Leprosy may not be on everybody’s minds, but it’s there, plaguing a hidden population. The fact that leprosy is relatively in the dark only pushed Nguyen to make a film on it.
“I felt like I needed to do it,” Nguyen asserts. “When I was young, my dad told me a story about Han Mac Tu, a Vietnamese poet [with leprosy] who died when he was only 28.”
The story left enough of an impression that some 15 years later Rain Season has come to fruition.
Upon receiving the Donald A. Strauss Public Service Scholarship award, Nguyen traveled to Ca Mau, a village on the southernmost tip of Vietnam, to film her documentary. Although Vietnam is by no means the only place affected by leprosy, Nguyen had her reasons for going.
“I was born in Vietnam,” explains Nguyen. “And I always like working with the poor. In order to work with the poor, the most important thing is communication. I didn’t want to go somewhere where I didn’t speak the language and I couldn’t communicate very well with the subject.”
While language may not have been an issue for Nguyen, she faced other difficulties in the region.
“We came during the rain season,” Nguyen recalls. “Hence the title. Ca Mau is located on the very tip of South Vietnam – near the ocean – so there was a lot of flooding and storms.”
This made filming somewhat problematic. Not only did the rain prevent Nguyen from traveling to her subject’s house, the government also had their issues concerning the impact a film on leprosy might have on the country’s image.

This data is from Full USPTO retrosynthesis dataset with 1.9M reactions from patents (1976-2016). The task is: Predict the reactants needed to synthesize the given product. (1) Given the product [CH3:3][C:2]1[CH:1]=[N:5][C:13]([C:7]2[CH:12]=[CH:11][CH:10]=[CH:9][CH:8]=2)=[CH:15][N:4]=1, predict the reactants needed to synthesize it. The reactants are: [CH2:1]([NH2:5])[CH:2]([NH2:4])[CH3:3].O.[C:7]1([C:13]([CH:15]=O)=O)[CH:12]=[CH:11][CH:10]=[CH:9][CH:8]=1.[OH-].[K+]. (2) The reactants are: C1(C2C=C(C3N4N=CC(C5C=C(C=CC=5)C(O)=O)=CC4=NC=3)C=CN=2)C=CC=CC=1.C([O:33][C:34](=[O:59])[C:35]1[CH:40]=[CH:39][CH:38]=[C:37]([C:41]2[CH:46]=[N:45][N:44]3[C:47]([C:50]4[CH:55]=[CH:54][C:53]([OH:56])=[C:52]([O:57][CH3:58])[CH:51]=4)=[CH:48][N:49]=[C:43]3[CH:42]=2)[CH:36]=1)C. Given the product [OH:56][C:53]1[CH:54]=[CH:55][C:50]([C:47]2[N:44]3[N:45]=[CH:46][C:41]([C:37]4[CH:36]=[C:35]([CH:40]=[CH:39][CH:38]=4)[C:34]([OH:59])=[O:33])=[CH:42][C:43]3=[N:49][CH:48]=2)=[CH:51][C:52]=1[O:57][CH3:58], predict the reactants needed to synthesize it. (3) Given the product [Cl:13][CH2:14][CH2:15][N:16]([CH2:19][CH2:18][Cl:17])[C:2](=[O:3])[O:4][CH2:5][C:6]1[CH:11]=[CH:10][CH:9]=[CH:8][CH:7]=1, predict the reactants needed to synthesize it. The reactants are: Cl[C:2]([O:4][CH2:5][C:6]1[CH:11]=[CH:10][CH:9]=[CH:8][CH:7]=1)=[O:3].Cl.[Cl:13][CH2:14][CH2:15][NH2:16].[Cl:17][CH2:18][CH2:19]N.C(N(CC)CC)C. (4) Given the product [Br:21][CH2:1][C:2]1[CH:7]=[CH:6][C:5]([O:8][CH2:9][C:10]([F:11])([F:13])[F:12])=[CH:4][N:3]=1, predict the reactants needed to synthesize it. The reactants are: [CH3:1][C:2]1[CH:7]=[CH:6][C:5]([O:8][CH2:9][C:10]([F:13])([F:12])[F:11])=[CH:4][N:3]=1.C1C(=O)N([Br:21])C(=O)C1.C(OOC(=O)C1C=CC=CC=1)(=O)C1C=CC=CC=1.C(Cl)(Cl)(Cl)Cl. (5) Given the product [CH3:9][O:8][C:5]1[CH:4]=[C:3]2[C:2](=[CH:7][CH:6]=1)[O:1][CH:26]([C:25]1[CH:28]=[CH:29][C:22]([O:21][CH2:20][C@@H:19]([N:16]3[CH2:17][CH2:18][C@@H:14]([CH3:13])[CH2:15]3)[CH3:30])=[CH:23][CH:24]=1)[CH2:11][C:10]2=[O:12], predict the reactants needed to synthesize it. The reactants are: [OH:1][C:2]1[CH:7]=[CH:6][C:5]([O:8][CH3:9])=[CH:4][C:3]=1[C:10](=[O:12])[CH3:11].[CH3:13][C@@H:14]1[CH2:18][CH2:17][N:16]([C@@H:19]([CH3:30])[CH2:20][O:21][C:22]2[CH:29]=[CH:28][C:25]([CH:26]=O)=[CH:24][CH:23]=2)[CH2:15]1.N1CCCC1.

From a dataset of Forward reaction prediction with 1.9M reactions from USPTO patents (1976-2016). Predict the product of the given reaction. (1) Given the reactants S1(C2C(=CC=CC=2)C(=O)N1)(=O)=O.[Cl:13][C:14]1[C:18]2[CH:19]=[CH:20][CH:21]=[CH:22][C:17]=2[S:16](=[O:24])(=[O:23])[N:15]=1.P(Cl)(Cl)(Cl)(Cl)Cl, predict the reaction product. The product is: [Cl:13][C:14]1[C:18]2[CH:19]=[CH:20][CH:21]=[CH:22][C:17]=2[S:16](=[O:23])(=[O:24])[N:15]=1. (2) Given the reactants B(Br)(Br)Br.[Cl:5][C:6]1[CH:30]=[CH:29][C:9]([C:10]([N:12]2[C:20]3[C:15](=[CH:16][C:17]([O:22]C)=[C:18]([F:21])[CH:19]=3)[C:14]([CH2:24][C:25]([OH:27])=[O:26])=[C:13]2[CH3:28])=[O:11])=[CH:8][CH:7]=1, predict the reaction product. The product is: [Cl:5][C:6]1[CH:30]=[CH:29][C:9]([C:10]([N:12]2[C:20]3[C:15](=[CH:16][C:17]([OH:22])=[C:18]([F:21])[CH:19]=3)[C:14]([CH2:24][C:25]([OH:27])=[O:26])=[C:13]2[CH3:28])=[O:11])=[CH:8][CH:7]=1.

After two years of research, filming and editing, though, Nguyen is able to finally shed some light on the often unheard and unseen issue of leprosy. And she isn’t finished.
“I want to add more to the pot,” Nguyen muses. “I want to write films that have some sort of social theme, and I want to get involved with an organization that works with refugees. I particularly want to focus on Southeast Asia and the Middle East – those places have the most problems in terms of human rights violations and women’s rights.”
And, while her father’s story may have greatly affected her, films like Rain Season are fundamental in raising awareness.
“You can’t just learn by reading up on it,” states Nguyen. “You need to see it for yourself.”
Rain Season will screen for free April 16 at 7 p.m. in St. Robert’s Auditorium, on the Loyola Marymount University campus (1 LMU Drive, Los Angeles).